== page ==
Women’s World Chess Championship: When Harika Dronavalli showed the stuff champions are made of

A depressed Harika Dronavalli walked back to her room after the first round of the semi-finals. She had played the Karpov variation in the Nimzo Indian and her king was slaughtered by Tan Zhongyi's marauding pieces. 1-0 down in a two-game match! The margin of error couldn't get smaller than this! What do these top players do in such a scenario? How are they able to sleep?

 Women’s World Chess Championship: When Harika Dronavalli showed the stuff champions are made of

The second round of the semi-finals between Harika Dronavalli and Tan Zhongyi. Image courtesy: David Llada

When Viswanathan Anand was trailing by a point in his match against Boris Gelfand, the Indian champion couldn't sleep the entire night. In a recent interview, he said that he felt completely helpless and confessed to his wife that he was going to lose the World Championship crown. After all, in the last six games that he had played against Gelfand, he had failed to find an advantage. Sleep deprived, he went to the board for the eighth round the next day and demolished Boris in just 17 moves! That’s the material champions are made up of!

Harika had to do something similar to what Anand had done. She had only a night to recover. She had to choose a line which wouldn’t be too theoretical since her opponent would be well prepared for it, and she couldn’t go for something so unconventional that it was objectively bad. She had to maintain a very delicate balance. The opening choice could very well decide whether we would get an interesting battle or totally analyzed barren game. We will have to wait for the tournament to end to know what Harika did that night, but whatever she did, it was all perfect. She came to the second game fresh, rejuvenated and with great energy pushed her pawn to 1.e4.

The Sicilian Rossolimo is the right opening in such a situation. Not as theoretical as the main lines, and at the same time contains plenty of venom. Soon, Harika got just the position she would have hoped for. Not an objective advantage, but all the pieces were on the board and the better player could outplay the opponent.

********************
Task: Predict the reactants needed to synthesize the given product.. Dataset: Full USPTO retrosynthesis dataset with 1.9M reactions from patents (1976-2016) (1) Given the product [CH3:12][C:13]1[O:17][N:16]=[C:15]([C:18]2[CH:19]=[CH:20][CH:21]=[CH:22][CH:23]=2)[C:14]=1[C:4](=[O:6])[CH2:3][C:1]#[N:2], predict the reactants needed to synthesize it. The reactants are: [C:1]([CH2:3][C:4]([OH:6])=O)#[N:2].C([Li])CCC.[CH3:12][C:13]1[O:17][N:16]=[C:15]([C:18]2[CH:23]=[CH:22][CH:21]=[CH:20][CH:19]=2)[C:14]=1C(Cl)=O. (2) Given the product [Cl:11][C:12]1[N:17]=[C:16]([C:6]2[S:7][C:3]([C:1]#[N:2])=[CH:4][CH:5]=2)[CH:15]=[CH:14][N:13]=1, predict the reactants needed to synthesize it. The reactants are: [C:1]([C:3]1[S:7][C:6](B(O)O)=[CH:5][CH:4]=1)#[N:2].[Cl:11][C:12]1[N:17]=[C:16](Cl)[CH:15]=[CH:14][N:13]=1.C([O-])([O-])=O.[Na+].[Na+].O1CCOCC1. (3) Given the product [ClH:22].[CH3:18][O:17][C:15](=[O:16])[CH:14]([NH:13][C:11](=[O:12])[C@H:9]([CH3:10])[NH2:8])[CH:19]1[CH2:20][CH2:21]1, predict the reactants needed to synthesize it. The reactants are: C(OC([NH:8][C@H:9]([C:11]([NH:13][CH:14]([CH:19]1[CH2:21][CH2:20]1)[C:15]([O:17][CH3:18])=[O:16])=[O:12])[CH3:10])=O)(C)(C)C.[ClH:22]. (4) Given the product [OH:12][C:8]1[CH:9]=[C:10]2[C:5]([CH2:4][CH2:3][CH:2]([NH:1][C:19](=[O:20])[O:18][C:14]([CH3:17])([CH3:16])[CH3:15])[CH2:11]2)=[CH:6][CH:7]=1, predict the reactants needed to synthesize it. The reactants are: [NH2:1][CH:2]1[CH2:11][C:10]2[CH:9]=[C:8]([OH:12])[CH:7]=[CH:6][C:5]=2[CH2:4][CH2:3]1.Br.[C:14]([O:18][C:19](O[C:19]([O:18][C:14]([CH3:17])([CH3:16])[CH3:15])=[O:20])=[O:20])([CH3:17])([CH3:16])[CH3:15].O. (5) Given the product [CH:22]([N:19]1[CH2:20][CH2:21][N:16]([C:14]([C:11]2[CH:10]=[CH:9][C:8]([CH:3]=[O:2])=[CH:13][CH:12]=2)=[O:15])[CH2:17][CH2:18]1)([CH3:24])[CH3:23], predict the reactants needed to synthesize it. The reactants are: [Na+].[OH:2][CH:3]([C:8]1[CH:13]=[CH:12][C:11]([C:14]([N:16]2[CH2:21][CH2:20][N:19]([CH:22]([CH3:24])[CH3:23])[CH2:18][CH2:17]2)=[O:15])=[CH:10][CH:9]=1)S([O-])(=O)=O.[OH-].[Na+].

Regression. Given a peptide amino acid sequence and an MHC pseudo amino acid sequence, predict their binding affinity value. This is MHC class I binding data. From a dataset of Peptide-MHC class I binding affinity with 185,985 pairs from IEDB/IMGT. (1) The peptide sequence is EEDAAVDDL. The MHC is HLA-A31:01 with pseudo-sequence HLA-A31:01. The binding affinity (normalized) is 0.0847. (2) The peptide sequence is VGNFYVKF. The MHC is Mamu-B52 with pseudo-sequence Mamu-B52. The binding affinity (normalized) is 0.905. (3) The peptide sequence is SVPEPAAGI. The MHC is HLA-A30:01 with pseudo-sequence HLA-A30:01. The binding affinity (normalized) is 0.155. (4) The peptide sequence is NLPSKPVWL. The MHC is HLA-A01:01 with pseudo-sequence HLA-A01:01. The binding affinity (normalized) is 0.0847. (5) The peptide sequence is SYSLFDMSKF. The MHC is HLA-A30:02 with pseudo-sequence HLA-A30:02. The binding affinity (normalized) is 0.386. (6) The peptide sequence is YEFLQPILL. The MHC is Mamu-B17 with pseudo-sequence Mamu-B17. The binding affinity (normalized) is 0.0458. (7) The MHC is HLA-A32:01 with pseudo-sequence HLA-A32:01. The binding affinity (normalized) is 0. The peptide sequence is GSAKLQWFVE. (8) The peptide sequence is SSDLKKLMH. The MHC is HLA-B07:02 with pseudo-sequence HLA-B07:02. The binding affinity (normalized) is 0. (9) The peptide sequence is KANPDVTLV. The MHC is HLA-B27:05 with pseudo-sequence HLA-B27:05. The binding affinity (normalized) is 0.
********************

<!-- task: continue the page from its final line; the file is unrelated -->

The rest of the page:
The thing which separates these top players from others is the ability to withstand pressure. When Harika went to the board she had the hopes and aspirations of an entire nation on her shoulders. For years, she had been working hard for this moment and now it had finally come. Any wrong step would mean instant elimination.

This pressure is not easy to handle. It can cripple you. I remember when I was in a must-win scenario to get my maiden IM norm (it was a big thing for me in 2009!) I blundered horribly right out of the opening. It was as if my brain had frozen. But players like Harika not only withstand the pressure, but start enjoying it. They start to get into their zone and forget about the result that is required. All the nervous energy is converted into highest levels of concentration. The pressure that was on you is suddenly seen in the eyes of the opponent. That's what champions can do.

Playing in this zone Harika completely outplayed her Chinese opponent, who was left with absolutely no chance to fight back. However, this state of highest concentration and withstanding pressure is very brittle. The moment you lose it, your clarity of decision making vanishes. Suddenly you start shivering. The result becomes the most important thing in your mind. This is precisely what happened to Harika as she started to miss the most elementary tactics.

Somehow she managed to get the game to a position where she had to checkmate with a bishop and knight. While everyone thought it was a given for a grandmaster to know this mating pattern, Harika struggled big time. "Doesn't she know the W manoeuvre?" "What is the use of studying so much theory, when she cannot mate with a bishop and knight?", "How can a World Championship semi-finalist play like this?" These were the questions on the mind of every chess fan. Well, it’s true that for a player of Harika’s calibre, this was elementary stuff. She should know it like the back of her hand. However, the dejection of a horrible loss in round one to the ecstasy of getting a winning position, to the sadness of botching it up and then the jubilation of once again being close to victory, got to her. With such ups and downs, the mind clearly loses its clarity!

In such a scenario it is quite possible to forget the W-manoeuvre required to checkmate with a bishop and knight! She had 50 moves to mate her opponent, before the game would be adjudged as a draw. She was tantalizingly close to that mark, before she struck the right plan and mated her opponent with five moves to go! It was a classic Bollywood thriller!

Replay the entire game on ChessBase India with master analysis

So what does this victory mean? It means that Harika now faces Tan Zhongyi in the rapid and blitz tiebreaks on 25th of February. The momentum is on her side and in terms of quality she is definitely the superior rapid player. Hence, we could say that Harika is a favourite to move to the finals. However, she has to ensure that this 161 move marathon doesn’t affect her energy levels.

In the other semi-finals Anna Muzychuk blanked her opponent Alexandra Kosteniuk 2-0 to move to the finals. Anna is already the World rapid and blitz champion. She will be looking to make it a triple crown! Between her and the World Championship crown lies an Indian or a Chinese opponent! We hope that it would be the former! Go Harika!

Sagar Shah is an International Master and the CEO of ChessBase India


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Updated Date: Feb 25, 2017 15:43:43 IST